From spirituality to weight management, relationships to business success, personal and life coaches are trained to help clients maximize their potential and achieve their personal and professional goals. The International Coach Federation (ICF) estimates that there are more than 17,500 coaches in the U.S. By 2022, the market value is expected to reach $1.34 billion for personal and life coaching with an average yearly growth of 6.7%.
Coaching, according to the ICF, is a creative and thought-provoking process where the life coach inspires the clients to maximize their professional and personal potential. As a distinct service, coaching differs from mentoring, therapy, consulting, or training.
The typical clients of life coaching include retired persons, Baby Boomers, college students, Millenials, and those in transition phases such as those looking to change their career or retire.
A growing number of consumers are seeking motivation and advice from life coaches in many aspects. These include reclaiming work-life balance, career changes, coping with the fast-paced technology, changes in relationships, health, finance, and much more.
As a professional, certified life coach, you are focused on helping your clients
• Attain peace of mind
• Optimize stress management
• Improve their self-esteem and confidence
• Renew energy and focus
• Achieve their personal, leadership, and business goals
• Realize their true potential for personal and professional growth and success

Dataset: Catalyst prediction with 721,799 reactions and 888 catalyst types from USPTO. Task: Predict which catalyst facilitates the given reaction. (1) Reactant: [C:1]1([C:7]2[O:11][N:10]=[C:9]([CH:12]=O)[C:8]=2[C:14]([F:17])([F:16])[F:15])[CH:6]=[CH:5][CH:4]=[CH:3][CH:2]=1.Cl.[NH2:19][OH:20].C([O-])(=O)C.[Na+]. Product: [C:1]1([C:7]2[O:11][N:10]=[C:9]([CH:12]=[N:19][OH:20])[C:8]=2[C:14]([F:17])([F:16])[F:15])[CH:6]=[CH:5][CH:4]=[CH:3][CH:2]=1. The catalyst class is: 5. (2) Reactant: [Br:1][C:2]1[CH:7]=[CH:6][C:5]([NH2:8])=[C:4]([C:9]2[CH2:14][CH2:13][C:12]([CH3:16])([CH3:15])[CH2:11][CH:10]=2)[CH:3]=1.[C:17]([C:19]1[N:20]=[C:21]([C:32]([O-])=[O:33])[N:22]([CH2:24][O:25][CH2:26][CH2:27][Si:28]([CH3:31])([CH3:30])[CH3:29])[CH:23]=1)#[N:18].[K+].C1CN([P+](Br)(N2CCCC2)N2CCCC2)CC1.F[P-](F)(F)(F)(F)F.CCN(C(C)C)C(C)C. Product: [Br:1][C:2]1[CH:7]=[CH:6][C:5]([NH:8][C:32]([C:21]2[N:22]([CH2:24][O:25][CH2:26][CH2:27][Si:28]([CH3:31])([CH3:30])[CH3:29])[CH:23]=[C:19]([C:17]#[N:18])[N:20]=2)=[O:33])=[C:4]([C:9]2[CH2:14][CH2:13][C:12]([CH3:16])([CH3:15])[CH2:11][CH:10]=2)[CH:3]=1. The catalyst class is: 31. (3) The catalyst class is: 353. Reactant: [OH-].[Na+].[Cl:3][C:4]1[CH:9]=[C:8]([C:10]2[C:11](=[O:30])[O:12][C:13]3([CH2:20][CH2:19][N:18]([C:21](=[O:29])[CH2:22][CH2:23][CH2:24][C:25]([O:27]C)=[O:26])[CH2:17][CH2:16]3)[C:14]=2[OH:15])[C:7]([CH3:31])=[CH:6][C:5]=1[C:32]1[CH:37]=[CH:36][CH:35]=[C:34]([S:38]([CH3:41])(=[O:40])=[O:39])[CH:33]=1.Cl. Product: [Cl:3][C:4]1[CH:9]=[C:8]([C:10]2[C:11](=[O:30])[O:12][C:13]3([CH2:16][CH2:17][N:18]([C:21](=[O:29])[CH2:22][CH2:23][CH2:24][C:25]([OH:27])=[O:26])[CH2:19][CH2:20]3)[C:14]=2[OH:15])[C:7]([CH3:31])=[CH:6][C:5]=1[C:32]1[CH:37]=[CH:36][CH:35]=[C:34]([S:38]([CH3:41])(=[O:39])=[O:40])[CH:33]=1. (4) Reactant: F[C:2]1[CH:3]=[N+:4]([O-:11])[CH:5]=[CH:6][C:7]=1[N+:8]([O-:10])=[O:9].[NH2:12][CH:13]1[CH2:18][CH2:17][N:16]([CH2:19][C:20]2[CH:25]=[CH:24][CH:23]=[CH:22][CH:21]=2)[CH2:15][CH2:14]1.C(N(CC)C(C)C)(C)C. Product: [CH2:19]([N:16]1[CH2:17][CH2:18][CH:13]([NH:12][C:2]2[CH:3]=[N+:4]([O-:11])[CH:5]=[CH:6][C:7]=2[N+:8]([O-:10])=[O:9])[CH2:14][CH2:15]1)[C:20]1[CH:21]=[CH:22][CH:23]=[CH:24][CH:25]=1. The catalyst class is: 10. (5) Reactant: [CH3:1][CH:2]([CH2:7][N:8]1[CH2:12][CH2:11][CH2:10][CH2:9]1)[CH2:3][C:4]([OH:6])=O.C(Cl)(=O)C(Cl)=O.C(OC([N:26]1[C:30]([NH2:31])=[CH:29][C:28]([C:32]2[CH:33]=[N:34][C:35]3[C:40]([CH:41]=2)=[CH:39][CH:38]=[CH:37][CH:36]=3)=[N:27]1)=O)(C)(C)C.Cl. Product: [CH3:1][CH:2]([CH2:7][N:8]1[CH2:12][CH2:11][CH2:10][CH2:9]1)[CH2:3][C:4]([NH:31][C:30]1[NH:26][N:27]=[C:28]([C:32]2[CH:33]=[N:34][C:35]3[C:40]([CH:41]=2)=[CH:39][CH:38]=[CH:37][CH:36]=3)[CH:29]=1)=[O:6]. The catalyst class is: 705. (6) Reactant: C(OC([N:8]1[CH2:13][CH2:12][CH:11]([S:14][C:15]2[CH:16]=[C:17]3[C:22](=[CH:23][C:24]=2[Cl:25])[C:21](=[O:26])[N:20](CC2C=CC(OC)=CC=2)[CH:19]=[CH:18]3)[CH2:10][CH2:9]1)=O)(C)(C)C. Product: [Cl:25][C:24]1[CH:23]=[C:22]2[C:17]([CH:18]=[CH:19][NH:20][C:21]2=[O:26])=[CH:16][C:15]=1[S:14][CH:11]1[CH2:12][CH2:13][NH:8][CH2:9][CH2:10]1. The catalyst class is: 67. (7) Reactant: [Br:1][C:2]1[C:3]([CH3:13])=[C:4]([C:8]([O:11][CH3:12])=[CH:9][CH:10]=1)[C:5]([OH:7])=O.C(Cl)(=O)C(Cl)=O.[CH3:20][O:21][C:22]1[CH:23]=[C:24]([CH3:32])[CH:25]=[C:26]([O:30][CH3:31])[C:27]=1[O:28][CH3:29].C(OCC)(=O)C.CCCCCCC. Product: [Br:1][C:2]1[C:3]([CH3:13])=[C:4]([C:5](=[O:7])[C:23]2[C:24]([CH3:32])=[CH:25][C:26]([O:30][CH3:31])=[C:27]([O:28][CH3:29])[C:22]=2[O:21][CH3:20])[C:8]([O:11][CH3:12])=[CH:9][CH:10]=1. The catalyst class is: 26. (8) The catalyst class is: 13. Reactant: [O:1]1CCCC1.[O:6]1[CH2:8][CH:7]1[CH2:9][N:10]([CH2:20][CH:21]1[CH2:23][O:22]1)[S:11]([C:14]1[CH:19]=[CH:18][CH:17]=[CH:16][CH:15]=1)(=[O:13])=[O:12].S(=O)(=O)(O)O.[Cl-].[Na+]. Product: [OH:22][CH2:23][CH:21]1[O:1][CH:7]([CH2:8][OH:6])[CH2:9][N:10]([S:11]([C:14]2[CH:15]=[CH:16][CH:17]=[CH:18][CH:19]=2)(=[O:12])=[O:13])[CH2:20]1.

While no formal requirements exist for life coaches, certification and training enhances credibility and helps these professionals gain a clear competitive advantage. Some universities and colleges offer courses in life coaching and allied subjects. In the U.S, there are many life coach certification programs.
The International Coach Federation is the legitimate credentialing organization and evaluates certification programs based on the defined, specific standards of competency and ethics. The ICF offers individual credentialing of three levels, namely Associate Certified Coach (ACC), Professional Certified Coach or PCC, and Master Certified Coach or MCC. A background and knowledge in psychology, social sciences, social welfare, or behavioral therapy can help life coaches fine-tune their skills and develop more effective coaching techniques.
Obtaining certification from a recognized agency such as the ICF is important as these statistics show:
- 77% of life coaches state that clients prefer credentialed and certified coaches
- A life coach who is credentialed or certified is more likely to be recommended as compared to a coach who is not certified.
Many Professional Certified Life coaches are self-employed while they can be part of service-oriented institutions. As a professional life coach, you are also expected to have certain traits such as patience, empathy, problem-solving skills, and strong organizational, communication, and leadership skills.
Skills that life coaches need